In a moment she stirred slightly, and turned. Drawing herself to her full height, she extended her hands over her head palm outward, and, with an indescribably graceful gesture, half mockingly bowed a ceremonious adieu to the solemn trees. Then with a little laugh she moved away in the direction of the river.

At once Thorpe proved a great need of seeing her again. In his present mood there was nothing of the awe-stricken peace he had experienced after the moonlight adventure. He wanted the sight of her as he had never wanted anything before. He must have it, and he looked about him fiercely as though to challenge any force in Heaven or Hell that would deprive him of it. His eyes desired to follow the soft white curve of her cheek, to dance with the light of her corn-silk hair, to delight in the poetic movements of her tall, slim body, to trace the full outline of her chin, to wonder at the carmine of her lips, red as a blood-spot on the snow. These things must be at once. The strong man desired it. And finding it impossible, he raged inwardly and tore the tranquillities of his heart, as on the shores of the distant Lake of Stars, the bull- moose trampled down the bushes in his passion.

So it happened that he ate hardly at all that day, and slept ill, and discovered the greatest difficulty in preserving the outward semblance of ease which the presence of Tim Shearer and the Fighting Forty demanded.

And next day he saw her again, and the next, because the need of his heart demanded it, and because, simply enough, she came every afternoon to the clump of pines by the old pole trail.

Now had Thorpe taken the trouble to inquire, he could have learned easily enough all there was to be known of the affair. But he did not take the trouble. His consciousness was receiving too many new impressions, so that in a manner it became bewildered. At first, as has been seen, the mere effect of the vision was enough; then the sight of the girl sufficed him. But now curiosity awoke and a desire for something more. He must speak to her, touch her hand, look into her eyes. He resolved to approach her, and the mere thought choked him and sent him weak.

When he saw her again from the shelter of the pole trail, he dared not, and so stood there prey to a novel sensation,--that of being baffled in an intention. It awoke within him a vast passion compounded part of rage at himself, part of longing for that which he could not take, but most of love for the girl. As he hesitated in one mind but in two decisions, he saw that she was walking slowly in his direction.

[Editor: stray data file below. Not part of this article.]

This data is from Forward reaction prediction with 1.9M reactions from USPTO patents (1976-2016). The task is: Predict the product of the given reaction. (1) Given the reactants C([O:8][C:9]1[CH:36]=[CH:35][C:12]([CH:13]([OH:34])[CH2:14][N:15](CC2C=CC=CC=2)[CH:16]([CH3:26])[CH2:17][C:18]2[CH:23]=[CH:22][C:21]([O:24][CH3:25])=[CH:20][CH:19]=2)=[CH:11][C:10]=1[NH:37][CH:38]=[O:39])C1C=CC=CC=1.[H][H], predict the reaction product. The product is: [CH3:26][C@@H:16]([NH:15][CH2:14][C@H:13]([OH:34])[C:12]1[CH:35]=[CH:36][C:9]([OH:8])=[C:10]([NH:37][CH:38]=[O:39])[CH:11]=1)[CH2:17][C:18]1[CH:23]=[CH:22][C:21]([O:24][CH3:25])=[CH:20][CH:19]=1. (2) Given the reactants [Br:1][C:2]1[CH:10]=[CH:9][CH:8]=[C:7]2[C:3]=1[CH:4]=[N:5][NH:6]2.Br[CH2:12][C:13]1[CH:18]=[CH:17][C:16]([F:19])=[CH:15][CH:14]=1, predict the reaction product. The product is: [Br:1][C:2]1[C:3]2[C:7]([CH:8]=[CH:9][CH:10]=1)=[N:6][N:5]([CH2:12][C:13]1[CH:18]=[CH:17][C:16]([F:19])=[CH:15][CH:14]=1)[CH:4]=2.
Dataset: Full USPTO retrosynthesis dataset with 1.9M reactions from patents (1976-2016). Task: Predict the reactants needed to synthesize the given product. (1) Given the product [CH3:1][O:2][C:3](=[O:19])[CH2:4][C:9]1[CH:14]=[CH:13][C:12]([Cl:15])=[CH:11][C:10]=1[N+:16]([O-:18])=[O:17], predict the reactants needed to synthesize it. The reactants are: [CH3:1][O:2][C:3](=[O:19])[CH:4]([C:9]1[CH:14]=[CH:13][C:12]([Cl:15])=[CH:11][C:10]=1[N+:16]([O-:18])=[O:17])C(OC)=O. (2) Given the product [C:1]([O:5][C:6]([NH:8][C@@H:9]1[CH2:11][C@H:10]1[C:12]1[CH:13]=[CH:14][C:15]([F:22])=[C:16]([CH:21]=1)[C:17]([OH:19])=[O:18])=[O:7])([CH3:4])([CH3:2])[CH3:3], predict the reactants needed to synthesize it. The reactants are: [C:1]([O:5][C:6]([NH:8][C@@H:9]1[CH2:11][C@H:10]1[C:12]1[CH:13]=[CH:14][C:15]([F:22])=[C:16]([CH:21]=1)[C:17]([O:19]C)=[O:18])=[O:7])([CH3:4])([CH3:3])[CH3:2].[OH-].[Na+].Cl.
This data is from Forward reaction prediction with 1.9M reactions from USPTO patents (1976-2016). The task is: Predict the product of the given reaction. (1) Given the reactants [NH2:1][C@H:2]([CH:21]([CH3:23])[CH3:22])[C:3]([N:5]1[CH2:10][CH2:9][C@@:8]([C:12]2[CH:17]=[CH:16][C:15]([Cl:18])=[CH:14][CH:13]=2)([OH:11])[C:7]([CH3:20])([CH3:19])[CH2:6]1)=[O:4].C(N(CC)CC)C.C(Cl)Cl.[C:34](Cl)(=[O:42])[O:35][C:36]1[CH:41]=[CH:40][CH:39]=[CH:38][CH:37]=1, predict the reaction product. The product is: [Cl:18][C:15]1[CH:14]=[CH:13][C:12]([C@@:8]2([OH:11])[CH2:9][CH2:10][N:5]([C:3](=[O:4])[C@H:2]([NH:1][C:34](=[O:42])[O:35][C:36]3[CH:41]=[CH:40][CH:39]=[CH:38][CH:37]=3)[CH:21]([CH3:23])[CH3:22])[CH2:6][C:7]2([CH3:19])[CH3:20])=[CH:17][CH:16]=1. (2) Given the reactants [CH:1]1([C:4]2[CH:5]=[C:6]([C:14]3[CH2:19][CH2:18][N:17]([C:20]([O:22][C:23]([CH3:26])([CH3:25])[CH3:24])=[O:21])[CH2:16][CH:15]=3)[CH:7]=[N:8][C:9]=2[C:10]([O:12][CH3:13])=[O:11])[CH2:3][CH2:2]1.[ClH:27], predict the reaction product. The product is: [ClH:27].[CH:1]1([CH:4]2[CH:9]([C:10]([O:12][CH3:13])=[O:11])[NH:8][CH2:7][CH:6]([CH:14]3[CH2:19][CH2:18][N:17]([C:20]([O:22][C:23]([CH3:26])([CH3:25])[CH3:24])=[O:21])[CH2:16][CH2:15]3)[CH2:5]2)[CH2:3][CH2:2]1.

Perhaps a hundred paces separated the two. She took them deliberately, pausing now and again to listen, to pluck a leaf, to smell the fragrant balsam and fir tops as she passed them. Her progression was a series of poses, the one of which melted imperceptibly into the other without appreciable pause of transition. So subtly did her grace appeal to the sense of sight, that out of mere sympathy the other senses responded with fictions of their own. Almost could the young man behind the trail savor a faint fragrance, a faint music that surrounded and preceded her like the shadows of phantoms. He knew it as an illusion, born of his desire, and yet it was a noble illusion, for it had its origin in her.

In a moment she had reached the fringe of brush about the pole trail. They stood face to face.

She gave a little start of surprise, and her hand leaped to her breast, where it caught and stayed. Her childlike down-drooping mouth parted a little more, and the breath quickened through it. But her eyes, her wide, trusting, innocent eyes, sought his and rested.

He did not move. The eagerness, the desire, the long years of ceaseless struggle, the thirst for affection, the sob of awe at the moonlit glade, the love,--all these flamed in his eyes and fixed his gaze in an unconscious ardor that had nothing to do with convention or timidity. One on either side of the spike-marked old Norway log of the trail they stood, and for an appreciable interval the duel of their glances lasted,--he masterful, passionate, exigent; she proud, cool, defensive in the aloofness of her beauty. Then at last his prevailed. A faint color rose from her neck, deepened, and spread over her face and forehead. In a moment she dropped her eyes.

"Don't you think you stare a little rudely--Mr. Thorpe?" she asked.